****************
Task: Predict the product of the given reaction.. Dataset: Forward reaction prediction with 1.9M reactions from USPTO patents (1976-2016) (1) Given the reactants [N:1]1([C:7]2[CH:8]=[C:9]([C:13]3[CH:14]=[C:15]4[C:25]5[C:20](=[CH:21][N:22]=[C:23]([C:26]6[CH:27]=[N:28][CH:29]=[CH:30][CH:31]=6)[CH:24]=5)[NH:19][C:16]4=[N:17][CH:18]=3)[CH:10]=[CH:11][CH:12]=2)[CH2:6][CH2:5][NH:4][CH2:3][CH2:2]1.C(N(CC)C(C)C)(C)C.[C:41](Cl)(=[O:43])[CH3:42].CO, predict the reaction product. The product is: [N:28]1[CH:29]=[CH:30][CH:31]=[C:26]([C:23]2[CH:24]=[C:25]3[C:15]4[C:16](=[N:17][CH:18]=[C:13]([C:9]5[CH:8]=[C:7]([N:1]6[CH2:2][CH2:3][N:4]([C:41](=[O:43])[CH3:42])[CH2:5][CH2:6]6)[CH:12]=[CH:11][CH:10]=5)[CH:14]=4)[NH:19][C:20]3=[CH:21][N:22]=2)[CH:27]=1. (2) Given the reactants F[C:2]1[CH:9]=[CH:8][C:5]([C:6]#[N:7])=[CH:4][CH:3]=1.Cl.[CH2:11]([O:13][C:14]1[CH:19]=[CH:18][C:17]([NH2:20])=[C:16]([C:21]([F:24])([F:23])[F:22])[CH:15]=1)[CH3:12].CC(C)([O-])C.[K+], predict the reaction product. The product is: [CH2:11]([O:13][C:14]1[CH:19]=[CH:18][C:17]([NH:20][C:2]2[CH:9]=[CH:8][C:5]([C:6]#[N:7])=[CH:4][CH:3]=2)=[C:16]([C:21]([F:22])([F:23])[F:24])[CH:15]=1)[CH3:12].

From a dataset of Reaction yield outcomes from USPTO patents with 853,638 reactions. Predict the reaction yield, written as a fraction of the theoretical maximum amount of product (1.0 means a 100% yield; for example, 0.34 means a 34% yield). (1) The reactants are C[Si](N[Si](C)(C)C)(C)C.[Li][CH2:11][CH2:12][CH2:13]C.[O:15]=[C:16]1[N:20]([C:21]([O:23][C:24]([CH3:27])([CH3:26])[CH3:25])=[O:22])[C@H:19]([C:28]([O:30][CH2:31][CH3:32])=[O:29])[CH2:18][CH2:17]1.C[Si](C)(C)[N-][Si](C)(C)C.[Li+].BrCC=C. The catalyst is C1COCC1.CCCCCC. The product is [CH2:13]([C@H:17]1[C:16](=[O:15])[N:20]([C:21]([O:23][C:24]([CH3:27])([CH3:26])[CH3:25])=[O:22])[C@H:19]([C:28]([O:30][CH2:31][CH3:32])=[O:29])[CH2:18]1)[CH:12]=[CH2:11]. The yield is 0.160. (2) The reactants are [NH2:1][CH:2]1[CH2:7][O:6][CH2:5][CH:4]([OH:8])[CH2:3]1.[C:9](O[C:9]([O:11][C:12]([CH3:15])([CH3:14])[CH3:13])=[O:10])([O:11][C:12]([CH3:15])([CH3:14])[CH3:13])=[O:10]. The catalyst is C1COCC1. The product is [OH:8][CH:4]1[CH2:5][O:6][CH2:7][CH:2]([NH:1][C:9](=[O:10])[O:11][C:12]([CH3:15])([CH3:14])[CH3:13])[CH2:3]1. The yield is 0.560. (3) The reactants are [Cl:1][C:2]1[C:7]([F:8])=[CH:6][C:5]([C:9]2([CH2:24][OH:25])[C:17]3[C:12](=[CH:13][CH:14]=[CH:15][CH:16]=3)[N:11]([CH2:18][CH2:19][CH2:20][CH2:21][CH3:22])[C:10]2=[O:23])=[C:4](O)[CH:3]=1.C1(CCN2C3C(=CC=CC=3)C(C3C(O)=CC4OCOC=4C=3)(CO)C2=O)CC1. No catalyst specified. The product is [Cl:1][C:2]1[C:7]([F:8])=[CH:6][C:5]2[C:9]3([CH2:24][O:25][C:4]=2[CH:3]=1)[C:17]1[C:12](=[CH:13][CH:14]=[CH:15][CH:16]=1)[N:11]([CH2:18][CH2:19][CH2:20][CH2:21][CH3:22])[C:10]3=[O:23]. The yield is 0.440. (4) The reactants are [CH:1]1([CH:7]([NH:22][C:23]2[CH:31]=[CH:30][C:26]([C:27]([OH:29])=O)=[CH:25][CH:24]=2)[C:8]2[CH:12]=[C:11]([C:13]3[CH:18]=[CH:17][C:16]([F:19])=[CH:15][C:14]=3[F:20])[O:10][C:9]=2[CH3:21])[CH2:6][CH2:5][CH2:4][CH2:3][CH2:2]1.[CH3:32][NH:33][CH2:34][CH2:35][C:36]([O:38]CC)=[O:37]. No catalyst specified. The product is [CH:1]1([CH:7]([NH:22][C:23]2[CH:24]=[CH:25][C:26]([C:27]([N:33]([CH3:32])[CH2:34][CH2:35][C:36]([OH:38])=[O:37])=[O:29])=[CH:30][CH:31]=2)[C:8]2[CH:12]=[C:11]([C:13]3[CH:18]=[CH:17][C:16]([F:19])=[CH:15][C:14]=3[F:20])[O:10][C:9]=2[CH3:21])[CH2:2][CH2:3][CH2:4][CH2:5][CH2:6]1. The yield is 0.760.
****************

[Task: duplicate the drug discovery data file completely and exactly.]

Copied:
Task: Predict the product of the given reaction.. Dataset: Forward reaction prediction with 1.9M reactions from USPTO patents (1976-2016) (1) Given the reactants [N:1]1([C:7]2[CH:8]=[C:9]([C:13]3[CH:14]=[C:15]4[C:25]5[C:20](=[CH:21][N:22]=[C:23]([C:26]6[CH:27]=[N:28][CH:29]=[CH:30][CH:31]=6)[CH:24]=5)[NH:19][C:16]4=[N:17][CH:18]=3)[CH:10]=[CH:11][CH:12]=2)[CH2:6][CH2:5][NH:4][CH2:3][CH2:2]1.C(N(CC)C(C)C)(C)C.[C:41](Cl)(=[O:43])[CH3:42].CO, predict the reaction product. The product is: [N:28]1[CH:29]=[CH:30][CH:31]=[C:26]([C:23]2[CH:24]=[C:25]3[C:15]4[C:16](=[N:17][CH:18]=[C:13]([C:9]5[CH:8]=[C:7]([N:1]6[CH2:2][CH2:3][N:4]([C:41](=[O:43])[CH3:42])[CH2:5][CH2:6]6)[CH:12]=[CH:11][CH:10]=5)[CH:14]=4)[NH:19][C:20]3=[CH:21][N:22]=2)[CH:27]=1. (2) Given the reactants F[C:2]1[CH:9]=[CH:8][C:5]([C:6]#[N:7])=[CH:4][CH:3]=1.Cl.[CH2:11]([O:13][C:14]1[CH:19]=[CH:18][C:17]([NH2:20])=[C:16]([C:21]([F:24])([F:23])[F:22])[CH:15]=1)[CH3:12].CC(C)([O-])C.[K+], predict the reaction product. The product is: [CH2:11]([O:13][C:14]1[CH:19]=[CH:18][C:17]([NH:20][C:2]2[CH:9]=[CH:8][C:5]([C:6]#[N:7])=[CH:4][CH:3]=2)=[C:16]([C:21]([F:22])([F:23])[F:24])[CH:15]=1)[CH3:12].

From a dataset of Reaction yield outcomes from USPTO patents with 853,638 reactions. Predict the reaction yield, written as a fraction of the theoretical maximum amount of product (1.0 means a 100% yield; for example, 0.34 means a 34% yield). (1) The reactants are C[Si](N[Si](C)(C)C)(C)C.[Li][CH2:11][CH2:12][CH2:13]C.[O:15]=[C:16]1[N:20]([C:21]([O:23][C:24]([CH3:27])([CH3:26])[CH3:25])=[O:22])[C@H:19]([C:28]([O:30][CH2:31][CH3:32])=[O:29])[CH2:18][CH2:17]1.C[Si](C)(C)[N-][Si](C)(C)C.[Li+].BrCC=C. The catalyst is C1COCC1.CCCCCC. The product is [CH2:13]([C@H:17]1[C:16](=[O:15])[N:20]([C:21]([O:23][C:24]([CH3:27])([CH3:26])[CH3:25])=[O:22])[C@H:19]([C:28]([O:30][CH2:31][CH3:32])=[O:29])[CH2:18]1)[CH:12]=[CH2:11]. The yield is 0.160. (2) The reactants are [NH2:1][CH:2]1[CH2:7][O:6][CH2:5][CH:4]([OH:8])[CH2:3]1.[C:9](O[C:9]([O:11][C:12]([CH3:15])([CH3:14])[CH3:13])=[O:10])([O:11][C:12]([CH3:15])([CH3:14])[CH3:13])=[O:10]. The catalyst is C1COCC1. The product is [OH:8][CH:4]1[CH2:5][O:6][CH2:7][CH:2]([NH:1][C:9](=[O:10])[O:11][C:12]([CH3:15])([CH3:14])[CH3:13])[CH2:3]1. The yield is 0.560. (3) The reactants are [Cl:1][C:2]1[C:7]([F:8])=[CH:6][C:5]([C:9]2([CH2:24][OH:25])[C:17]3[C:12](=[CH:13][CH:14]=[CH:15][CH:16]=3)[N:11]([CH2:18][CH2:19][CH2:20][CH2:21][CH3:22])[C:10]2=[O:23])=[C:4](O)[CH:3]=1.C1(CCN2C3C(=CC=CC=3)C(C3C(O)=CC4OCOC=4C=3)(CO)C2=O)CC1. No catalyst specified. The product is [Cl:1][C:2]1[C:7]([F:8])=[CH:6][C:5]2[C:9]3([CH2:24][O:25][C:4]=2[CH:3]=1)[C:17]1[C:12](=[CH:13][CH:14]=[CH:15][CH:16]=1)[N:11]([CH2:18][CH2:19][CH2:20][CH2:21][CH3:22])[C:10]3=[O:23]. The yield is 0.440. (4) The reactants are [CH:1]1([CH:7]([NH:22][C:23]2[CH:31]=[CH:30][C:26]([C:27]([OH:29])=O)=[CH:25][CH:24]=2)[C:8]2[CH:12]=[C:11]([C:13]3[CH:18]=[CH:17][C:16]([F:19])=[CH:15][C:14]=3[F:20])[O:10][C:9]=2[CH3:21])[CH2:6][CH2:5][CH2:4][CH2:3][CH2:2]1.[CH3:32][NH:33][CH2:34][CH2:35][C:36]([O:38]CC)=[O:37]. No catalyst specified. The product is [CH:1]1([CH:7]([NH:22][C:23]2[CH:24]=[CH:25][C:26]([C:27]([N:33]([CH3:32])[CH2:34][CH2:35][C:36]([OH:38])=[O:37])=[O:29])=[CH:30][CH:31]=2)[C:8]2[CH:12]=[C:11]([C:13]3[CH:18]=[CH:17][C:16]([F:19])=[CH:15][C:14]=3[F:20])[O:10][C:9]=2[CH3:21])[CH2:2][CH2:3][CH2:4][CH2:5][CH2:6]1. The yield is 0.760.